Gainsbourg – Vie Heroique

2009 was a good year for biopics: An Education, Me and Orson Welles, Public Enemies, the two Mesrine films and Coco before Chanel.

They try to teach us something of the subject and world by focussing on landmark events (Welles’ version of Julius Caesar) or key moments that shaped the life of a character – Mesrine’s military service and daring crimes.

France seems to be gripped by a fever for biopics with Mesrine and Chanel. Now we have Gainsbourg.  

The film follows the life of Serge Gainsbourg from his childhood in Nazi occupied France through to his blossoming dominance of French music relationships and his marriage to Jane Birkin.

A picture from the film Gainsbourg: Vie Heroique

What the films in the first paragraph have is a stunning central performance capturing elements of the characters. They were also the director’s get-out-of-jail-free cards. The performances were memorable and covered any uneven/undeveloped elements in the film.

Which is not to say the others are bad films just that the writers’ and directors’ never captured the full complexities of the characters just moments. Gainsbourg feels much more like a life thus giving a sense of the man. Gainsbourg uses the whole film to illustrate just who the man was, his characteristics, strengths, weaknesses and how they informed his actions.

The film was exciting, imaginative and light-hearted. It captured Gainsbourg’s genius and the burning desire and uncertainties of the creative process. Thus there are moments of self-doubt and a lot of drifting as he tries to find what defines him, be it his great art or music.

Speaking of music, these elements were like time-capsules charting the change in fashion and tastes and the different people singing or inspiring the music. Each piece of music was enjoyable to listen to and the accompanying scenes were delightful to watch whilst also serving to reveal his work.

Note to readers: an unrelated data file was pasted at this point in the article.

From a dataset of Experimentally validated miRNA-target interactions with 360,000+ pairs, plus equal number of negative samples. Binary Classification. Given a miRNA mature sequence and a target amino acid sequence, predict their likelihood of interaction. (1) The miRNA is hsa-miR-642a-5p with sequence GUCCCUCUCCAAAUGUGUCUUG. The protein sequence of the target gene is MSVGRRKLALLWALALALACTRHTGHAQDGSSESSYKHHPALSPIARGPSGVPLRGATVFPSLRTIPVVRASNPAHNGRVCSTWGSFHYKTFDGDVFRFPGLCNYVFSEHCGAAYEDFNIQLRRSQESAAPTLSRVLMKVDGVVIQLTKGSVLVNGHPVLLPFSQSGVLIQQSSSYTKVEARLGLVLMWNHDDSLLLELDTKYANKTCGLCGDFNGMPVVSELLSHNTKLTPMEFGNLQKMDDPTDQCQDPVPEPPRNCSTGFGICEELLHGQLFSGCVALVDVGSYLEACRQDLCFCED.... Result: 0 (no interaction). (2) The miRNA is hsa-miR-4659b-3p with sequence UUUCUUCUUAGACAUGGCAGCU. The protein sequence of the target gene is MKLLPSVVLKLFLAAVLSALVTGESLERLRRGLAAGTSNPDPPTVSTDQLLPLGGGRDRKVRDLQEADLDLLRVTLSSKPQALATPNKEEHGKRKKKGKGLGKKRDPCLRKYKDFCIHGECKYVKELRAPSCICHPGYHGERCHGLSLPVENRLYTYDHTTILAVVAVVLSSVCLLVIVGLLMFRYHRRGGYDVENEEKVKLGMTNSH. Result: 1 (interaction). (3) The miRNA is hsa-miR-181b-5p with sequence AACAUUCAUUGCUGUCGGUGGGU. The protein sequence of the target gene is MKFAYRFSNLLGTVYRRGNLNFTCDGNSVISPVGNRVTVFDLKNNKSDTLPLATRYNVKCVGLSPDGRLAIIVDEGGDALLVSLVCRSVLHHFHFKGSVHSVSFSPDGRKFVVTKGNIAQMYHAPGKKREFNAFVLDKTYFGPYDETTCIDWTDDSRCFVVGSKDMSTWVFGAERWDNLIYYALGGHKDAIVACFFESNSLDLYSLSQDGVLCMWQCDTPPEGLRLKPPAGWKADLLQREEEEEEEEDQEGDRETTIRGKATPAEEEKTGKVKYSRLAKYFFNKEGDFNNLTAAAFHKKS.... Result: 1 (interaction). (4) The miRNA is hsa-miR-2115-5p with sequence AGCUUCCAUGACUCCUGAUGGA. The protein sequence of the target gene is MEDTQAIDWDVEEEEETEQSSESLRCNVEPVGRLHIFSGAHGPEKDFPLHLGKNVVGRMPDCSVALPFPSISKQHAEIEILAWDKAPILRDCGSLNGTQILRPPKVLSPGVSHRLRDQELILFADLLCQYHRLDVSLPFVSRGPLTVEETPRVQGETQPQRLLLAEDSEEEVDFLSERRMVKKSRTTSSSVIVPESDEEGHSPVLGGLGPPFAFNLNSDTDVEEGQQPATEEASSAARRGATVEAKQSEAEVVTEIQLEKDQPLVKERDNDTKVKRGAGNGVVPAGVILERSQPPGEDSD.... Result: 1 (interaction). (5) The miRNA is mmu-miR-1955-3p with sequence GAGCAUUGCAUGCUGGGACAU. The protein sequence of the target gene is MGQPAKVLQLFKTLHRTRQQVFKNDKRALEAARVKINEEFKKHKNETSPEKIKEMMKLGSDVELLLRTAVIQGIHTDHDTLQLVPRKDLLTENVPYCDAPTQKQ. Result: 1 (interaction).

The film was also unafraid to show him at his weakest especially when he faded from relevance. As the film ran out of events the movie slowed but it felt like a natural closing as opposed to creative inertia. That is to say, I think the film was pitch perfect guiding me out after an exciting time.

As for performances, they were universally great. But Eric Elmosnino as Gainsbourg was compelling and Lucy Gordon was stunning as Jane Birkin conveying brittleness, playfulness and beauty. Her loss deprives us of a truly great actress.

The director, Joann Sfar’s performance was adroit. Period details looked stunning and the CGI characters were fantastic though reminiscent of Pan’s Labyrinth – genuinely disturbing because they subvert the human form, cleverly using anti-Jewish images witnessed early on and playing on Gainsbourg’s own self-perception.  

I knew very little about Serge Gainsbourg. I now respect him and French pop music. If nothing else, this biopic taught me something and that’s the least a film can do.

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